In a diverse, uncertain, and rapidly-changing world, a Jesuit education from Loyola University Maryland best prepares you for academic achievement, success in your career in the new world of work, and a balanced, flourishing, and purposeful life. You'll graduate ready for anything—and ready for everything.
At Loyola you will be individually taught and taught as an individual. Deep, meaningful, and sustained faculty mentorship and guidance will be the anchor of your Loyola education.
Values-based and characterized by intellectual rigor, a Jesuit education aims to ensure that learning has meaning. You'll gain both depth of knowledge and breadth of experience, and you’ll learn to understand and consider diverse points of view.
From the day you arrive on campus to the day you graduate, you’ll be asking and answering fundamental questions about who you are and what you love. Here you’ll discover and build a path that connects you to your values and passions—and that will lead to your dreams.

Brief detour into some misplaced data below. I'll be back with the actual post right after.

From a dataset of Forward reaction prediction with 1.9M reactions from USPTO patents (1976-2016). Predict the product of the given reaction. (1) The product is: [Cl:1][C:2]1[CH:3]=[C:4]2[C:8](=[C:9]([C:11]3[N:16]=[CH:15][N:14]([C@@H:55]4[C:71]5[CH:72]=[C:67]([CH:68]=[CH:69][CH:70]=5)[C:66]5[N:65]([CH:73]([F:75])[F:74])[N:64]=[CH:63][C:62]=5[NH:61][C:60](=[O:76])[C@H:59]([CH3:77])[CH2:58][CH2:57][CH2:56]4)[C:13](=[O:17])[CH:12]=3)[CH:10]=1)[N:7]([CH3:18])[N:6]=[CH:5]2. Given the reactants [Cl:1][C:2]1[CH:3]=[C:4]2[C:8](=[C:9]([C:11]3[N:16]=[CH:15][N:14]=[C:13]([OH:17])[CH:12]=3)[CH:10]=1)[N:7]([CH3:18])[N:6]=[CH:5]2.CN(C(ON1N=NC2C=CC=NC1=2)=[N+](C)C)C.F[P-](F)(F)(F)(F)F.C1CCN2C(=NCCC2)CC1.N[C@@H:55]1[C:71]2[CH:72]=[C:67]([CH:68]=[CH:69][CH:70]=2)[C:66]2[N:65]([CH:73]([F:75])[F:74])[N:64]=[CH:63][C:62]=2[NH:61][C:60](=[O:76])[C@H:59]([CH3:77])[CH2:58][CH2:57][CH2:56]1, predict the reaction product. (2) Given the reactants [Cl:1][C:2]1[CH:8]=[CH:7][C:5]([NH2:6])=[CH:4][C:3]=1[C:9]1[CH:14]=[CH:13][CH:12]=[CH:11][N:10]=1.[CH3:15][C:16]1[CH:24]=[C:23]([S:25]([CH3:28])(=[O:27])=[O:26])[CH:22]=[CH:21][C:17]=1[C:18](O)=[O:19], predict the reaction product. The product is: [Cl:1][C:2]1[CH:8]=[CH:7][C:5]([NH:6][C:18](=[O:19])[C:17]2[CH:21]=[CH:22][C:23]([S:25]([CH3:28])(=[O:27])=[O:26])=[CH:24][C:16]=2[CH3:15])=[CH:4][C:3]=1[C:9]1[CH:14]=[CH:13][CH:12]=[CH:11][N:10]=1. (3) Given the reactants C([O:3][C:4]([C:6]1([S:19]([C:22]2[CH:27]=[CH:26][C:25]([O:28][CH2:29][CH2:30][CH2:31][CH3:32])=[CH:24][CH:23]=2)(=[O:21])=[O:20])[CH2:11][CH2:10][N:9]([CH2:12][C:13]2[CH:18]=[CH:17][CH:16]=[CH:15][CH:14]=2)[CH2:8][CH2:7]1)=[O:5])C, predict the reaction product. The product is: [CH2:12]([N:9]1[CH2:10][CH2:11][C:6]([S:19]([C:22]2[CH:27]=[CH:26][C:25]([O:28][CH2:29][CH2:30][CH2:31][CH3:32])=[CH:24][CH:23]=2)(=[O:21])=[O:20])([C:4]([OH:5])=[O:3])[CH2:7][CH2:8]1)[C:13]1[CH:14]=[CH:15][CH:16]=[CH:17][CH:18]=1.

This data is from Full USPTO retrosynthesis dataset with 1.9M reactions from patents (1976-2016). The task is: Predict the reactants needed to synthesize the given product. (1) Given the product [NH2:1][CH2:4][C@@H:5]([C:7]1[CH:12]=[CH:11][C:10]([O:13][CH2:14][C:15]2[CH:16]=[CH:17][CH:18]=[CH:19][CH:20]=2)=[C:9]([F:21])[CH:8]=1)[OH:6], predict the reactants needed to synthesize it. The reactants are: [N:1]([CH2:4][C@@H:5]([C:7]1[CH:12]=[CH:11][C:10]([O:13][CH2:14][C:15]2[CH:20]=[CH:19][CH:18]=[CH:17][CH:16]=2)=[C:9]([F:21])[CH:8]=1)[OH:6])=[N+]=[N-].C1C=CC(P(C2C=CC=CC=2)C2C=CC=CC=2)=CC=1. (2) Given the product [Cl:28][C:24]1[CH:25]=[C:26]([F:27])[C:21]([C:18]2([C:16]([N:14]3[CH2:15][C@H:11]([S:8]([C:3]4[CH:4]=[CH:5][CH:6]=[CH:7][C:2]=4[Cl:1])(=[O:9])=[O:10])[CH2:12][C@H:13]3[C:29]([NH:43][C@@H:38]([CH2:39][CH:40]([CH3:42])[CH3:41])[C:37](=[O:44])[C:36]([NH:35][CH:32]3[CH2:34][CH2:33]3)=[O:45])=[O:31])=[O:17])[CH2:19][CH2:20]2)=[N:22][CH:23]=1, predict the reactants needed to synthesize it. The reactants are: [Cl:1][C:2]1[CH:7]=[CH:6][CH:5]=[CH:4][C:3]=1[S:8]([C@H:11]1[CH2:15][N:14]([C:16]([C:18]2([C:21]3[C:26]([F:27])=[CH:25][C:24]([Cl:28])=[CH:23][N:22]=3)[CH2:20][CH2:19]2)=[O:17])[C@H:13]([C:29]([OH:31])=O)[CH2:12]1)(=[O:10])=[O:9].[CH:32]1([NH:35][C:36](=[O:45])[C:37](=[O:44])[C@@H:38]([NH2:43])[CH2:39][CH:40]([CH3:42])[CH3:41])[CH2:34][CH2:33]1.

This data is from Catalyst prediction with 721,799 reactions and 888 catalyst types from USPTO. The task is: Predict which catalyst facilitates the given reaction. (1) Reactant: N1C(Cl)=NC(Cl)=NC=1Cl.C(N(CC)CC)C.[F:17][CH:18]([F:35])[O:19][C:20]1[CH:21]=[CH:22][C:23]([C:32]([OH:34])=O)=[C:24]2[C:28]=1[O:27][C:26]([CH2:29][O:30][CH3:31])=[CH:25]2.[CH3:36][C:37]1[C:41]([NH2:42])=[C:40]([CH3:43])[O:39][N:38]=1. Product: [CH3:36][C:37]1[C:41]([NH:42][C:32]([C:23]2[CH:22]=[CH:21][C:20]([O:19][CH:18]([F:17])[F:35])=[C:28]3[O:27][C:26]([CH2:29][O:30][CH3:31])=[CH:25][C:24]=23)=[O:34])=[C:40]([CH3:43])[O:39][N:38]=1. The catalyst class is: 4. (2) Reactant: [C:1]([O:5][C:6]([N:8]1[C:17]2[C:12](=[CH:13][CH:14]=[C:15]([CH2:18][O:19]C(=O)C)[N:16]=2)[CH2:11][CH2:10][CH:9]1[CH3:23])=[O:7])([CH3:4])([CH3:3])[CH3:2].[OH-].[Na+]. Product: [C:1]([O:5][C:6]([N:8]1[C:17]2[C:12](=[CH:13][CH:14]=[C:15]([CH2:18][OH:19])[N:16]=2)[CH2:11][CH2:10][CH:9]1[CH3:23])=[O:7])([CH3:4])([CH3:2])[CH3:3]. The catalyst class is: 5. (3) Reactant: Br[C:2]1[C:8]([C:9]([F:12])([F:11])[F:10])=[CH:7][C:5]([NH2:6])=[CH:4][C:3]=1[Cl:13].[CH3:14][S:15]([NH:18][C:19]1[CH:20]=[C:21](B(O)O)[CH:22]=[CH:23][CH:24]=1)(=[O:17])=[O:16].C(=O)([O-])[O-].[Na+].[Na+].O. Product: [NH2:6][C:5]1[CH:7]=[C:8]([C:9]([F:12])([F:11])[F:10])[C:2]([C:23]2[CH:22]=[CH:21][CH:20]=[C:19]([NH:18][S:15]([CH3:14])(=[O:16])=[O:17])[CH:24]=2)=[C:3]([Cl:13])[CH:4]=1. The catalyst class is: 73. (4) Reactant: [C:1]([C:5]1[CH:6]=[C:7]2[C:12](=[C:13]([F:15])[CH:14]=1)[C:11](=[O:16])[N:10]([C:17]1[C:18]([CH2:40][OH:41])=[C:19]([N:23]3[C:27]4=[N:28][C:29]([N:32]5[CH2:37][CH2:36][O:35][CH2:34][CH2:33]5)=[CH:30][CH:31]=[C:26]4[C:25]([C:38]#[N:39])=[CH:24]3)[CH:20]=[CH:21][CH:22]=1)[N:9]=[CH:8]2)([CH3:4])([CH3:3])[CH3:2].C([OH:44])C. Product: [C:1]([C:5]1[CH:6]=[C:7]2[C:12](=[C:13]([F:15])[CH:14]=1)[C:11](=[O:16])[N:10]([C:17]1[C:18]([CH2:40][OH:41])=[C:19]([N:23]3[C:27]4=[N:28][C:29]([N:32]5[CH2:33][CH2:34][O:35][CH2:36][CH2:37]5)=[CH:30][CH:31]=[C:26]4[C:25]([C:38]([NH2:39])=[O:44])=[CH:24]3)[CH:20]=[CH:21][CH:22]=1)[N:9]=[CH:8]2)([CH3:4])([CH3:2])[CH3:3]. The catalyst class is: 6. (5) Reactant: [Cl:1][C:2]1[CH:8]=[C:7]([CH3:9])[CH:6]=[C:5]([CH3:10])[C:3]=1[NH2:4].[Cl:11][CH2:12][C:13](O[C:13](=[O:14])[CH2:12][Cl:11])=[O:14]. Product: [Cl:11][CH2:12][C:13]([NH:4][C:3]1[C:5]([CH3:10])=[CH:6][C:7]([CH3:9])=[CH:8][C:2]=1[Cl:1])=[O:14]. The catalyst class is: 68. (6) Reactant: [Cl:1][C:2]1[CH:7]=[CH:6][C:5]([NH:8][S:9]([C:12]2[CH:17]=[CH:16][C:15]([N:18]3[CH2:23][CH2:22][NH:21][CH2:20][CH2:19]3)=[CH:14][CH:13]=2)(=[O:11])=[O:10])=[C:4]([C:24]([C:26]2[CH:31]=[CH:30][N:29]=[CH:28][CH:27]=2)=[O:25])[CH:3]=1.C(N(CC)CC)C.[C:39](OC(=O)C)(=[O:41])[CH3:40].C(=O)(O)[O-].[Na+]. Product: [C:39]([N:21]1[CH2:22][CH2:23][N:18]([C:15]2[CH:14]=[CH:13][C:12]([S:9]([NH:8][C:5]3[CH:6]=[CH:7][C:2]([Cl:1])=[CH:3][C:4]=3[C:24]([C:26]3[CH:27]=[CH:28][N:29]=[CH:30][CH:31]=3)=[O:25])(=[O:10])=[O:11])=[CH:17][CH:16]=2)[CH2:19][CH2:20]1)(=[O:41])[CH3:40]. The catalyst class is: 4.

This is what, ultimately, makes your experience at Loyola possible: meaningful relationships and an incredible community that will embolden you to achieve your goals and become your best self.
At Loyola, students discover new passions, like the ukulele, and learn things they never knew about themselves in the process.
Baltimore is alive with arts, culture, food, history, sports, and the more than 120,000 college students who live and learn here.
To understand Loyola University Maryland, you need to meet some of the students, faculty, alumni, and other members of our incredible community who enrich our university—and the community beyond our campus—in so many ways.
This long-time Loyola professor of Classics has helped to institute an advising program for all majors
Mary plans to weave her Loyola education and study abroad experiences into her future career
As a professor of information systems, Dr. Tallon yearns for his students to engage in the burgeoning world of technology
Ashley says her Jesuit liberal arts education has prepared her to solve problems in the field of physics—and far beyond